Kepler-438b – a Near-Earth-sized Exoplanet

Kepler-438b has been confirmed as a near-Earth exoplanet. It is the first near-Earth-size world discovered in a star’s habitable zone similar to our sun. It’s probably rocky. It orbits near the inner edge of the habitable zone of a red dwarf, Kepler-438, in the constellation Lyra, about 472.9 light-years (141,8 parsecs) from Earth. It is the first planet to orbit a star of similar size and temperature to the sun. It receives 1.4 times as much solar flux as we do. The planet was discovered by NASA’s Kepler spacecraft using the transit method, which measures the dimming effect caused by a planet as it passes in front of its star. On January 6, 2015, NASA announced the confirmation of the exoplanet.

Kepler-438b is slightly larger than Earth and orbits an orange dwarf star that provides it with 40% more heat than the sun does. Kepler 438b’s small size suggests that it is a rocky world, while its proximity to its star places it in the “Goldilocks” or habitable zone, where the temperature is just right for liquid water to flow. A rocky surface and flowing water are two of the most important factors scientists consider when determining a planet’s suitability for life.


Mass, radius, and temperature

Kepler-438b is an Earth-sized planet, an exoplanet with a mass and radius similar to Earth’s. It has a radius of 1.12 R☉ and a mass that is unknown. Its equilibrium temperature is 276 K (3 °C; 37 °F), which is close to that of Earth.

Kepler 438b is 470 light-years away and orbits its star every 35 days, making a year on the planet 10 times faster than on Earth. Small planets are more likely to be rocky than large ones, and at only 12% the size of Earth, the chances of Kepler 438b being rocky are roughly 70%.

Host star

The planet Kepler-438 orbits an M-type red dwarf star. The star has a mass of 0.54 M and a radius of 0.52 R☉, both of which are nearly half that of the Sun. It has a surface temperature of 3748 K and is estimated to be 4.4 billion years old, which makes it only 200 million years younger than the Sun, which has a surface temperature of 5778 K. The apparent magnitude of the star, or how bright it appears to us from Earth, is 14.467. As a result, it is too dim to see with the naked eye.

Orbit and possible moons

Every 35 days and 5 hours, Kepler-438b orbits its parent star. Because of its close proximity to its star, it is most likely tidally locked. The Hunt for Exomoons with Kepler project’s search for exomoons near Kepler-438b found that a hypothetical moon’s maximum mass was 29 percent that of the planet.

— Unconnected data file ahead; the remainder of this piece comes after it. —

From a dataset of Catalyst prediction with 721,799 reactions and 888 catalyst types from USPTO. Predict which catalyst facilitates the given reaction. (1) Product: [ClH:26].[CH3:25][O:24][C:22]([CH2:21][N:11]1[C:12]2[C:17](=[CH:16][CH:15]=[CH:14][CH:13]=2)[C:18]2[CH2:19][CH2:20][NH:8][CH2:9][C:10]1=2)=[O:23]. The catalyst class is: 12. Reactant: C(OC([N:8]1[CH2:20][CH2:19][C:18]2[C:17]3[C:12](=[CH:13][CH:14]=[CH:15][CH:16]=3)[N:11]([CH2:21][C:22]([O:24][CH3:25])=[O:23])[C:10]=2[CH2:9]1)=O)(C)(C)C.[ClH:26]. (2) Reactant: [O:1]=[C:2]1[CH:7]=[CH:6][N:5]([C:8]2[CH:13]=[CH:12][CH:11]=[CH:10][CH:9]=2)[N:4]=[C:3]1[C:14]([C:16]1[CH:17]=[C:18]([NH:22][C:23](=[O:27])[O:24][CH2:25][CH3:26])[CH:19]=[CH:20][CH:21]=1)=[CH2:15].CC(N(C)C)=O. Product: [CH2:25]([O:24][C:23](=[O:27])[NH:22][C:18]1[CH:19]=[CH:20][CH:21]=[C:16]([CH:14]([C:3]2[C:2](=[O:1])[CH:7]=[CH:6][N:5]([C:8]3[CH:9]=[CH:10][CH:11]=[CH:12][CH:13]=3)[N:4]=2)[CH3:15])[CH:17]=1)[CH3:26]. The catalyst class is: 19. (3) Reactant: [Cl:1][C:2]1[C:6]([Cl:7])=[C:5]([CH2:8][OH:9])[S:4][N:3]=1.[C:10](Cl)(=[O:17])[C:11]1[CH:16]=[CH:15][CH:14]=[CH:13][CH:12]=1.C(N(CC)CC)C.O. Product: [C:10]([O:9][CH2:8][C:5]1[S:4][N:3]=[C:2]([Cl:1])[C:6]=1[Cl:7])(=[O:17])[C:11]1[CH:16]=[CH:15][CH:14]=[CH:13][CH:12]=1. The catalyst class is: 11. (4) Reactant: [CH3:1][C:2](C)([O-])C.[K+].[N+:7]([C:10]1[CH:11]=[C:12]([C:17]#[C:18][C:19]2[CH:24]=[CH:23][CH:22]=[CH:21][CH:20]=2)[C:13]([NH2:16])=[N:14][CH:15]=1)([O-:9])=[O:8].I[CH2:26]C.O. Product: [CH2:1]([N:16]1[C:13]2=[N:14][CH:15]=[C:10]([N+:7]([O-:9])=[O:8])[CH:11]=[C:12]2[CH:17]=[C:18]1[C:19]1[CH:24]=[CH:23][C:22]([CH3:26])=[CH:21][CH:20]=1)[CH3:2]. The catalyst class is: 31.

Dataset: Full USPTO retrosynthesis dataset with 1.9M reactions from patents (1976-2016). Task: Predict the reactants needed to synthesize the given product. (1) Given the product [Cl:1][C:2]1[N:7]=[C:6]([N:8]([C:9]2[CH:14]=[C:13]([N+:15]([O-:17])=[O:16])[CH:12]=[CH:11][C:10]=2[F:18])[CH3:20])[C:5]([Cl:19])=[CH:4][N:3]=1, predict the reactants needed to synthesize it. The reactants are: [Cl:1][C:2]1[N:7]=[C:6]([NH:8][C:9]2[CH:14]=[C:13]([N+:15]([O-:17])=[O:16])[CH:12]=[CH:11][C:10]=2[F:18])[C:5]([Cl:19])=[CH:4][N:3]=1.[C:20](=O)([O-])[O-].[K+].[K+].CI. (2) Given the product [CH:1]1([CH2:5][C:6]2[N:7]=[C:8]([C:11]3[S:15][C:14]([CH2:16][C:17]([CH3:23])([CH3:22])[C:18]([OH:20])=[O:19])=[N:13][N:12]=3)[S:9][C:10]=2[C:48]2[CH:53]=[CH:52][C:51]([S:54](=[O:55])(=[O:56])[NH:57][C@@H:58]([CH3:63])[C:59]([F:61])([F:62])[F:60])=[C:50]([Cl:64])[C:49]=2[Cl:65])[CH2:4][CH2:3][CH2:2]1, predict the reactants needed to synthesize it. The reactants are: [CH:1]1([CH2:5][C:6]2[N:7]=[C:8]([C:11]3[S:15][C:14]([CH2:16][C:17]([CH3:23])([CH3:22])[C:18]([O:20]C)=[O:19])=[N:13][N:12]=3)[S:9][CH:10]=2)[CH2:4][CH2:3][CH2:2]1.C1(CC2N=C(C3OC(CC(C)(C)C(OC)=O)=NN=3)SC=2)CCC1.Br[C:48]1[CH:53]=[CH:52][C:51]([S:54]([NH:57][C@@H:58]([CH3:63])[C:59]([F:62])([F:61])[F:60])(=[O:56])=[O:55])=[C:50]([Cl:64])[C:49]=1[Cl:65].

The planet was announced to be orbiting within Kepler-438’s habitable zone, a region where liquid water could exist on the planet’s surface. It has been discovered, however, that this planet is subjected to powerful radiation activity from its parent star every 100 days, which is much more violent than the stellar flares emitted by the Sun and is capable of sterilizing life on Earth.

Scientists are unsure whether Kepler-452b can support life. What is known about the planet is that it is roughly 60% larger than Earth, putting it in a class of planets known as “super-Earths,” with a 385-day orbit. Kepler-452b is thought to be about 6 billion years old, making it much older than Earth.

According to researchers at the University of Warwick, Kepler-438b is uninhabitable due to the high level of radiation it receives. The question of what makes a planet habitable is much more complicated than simply being close enough to its host star for water to be liquid on its surface: various geophysical and geodynamical aspects, radiation, and the host star’s plasma environment can all influence the evolution of planets and life if it exists. It is more likely that the planet will resemble a larger and cooler version of Venus.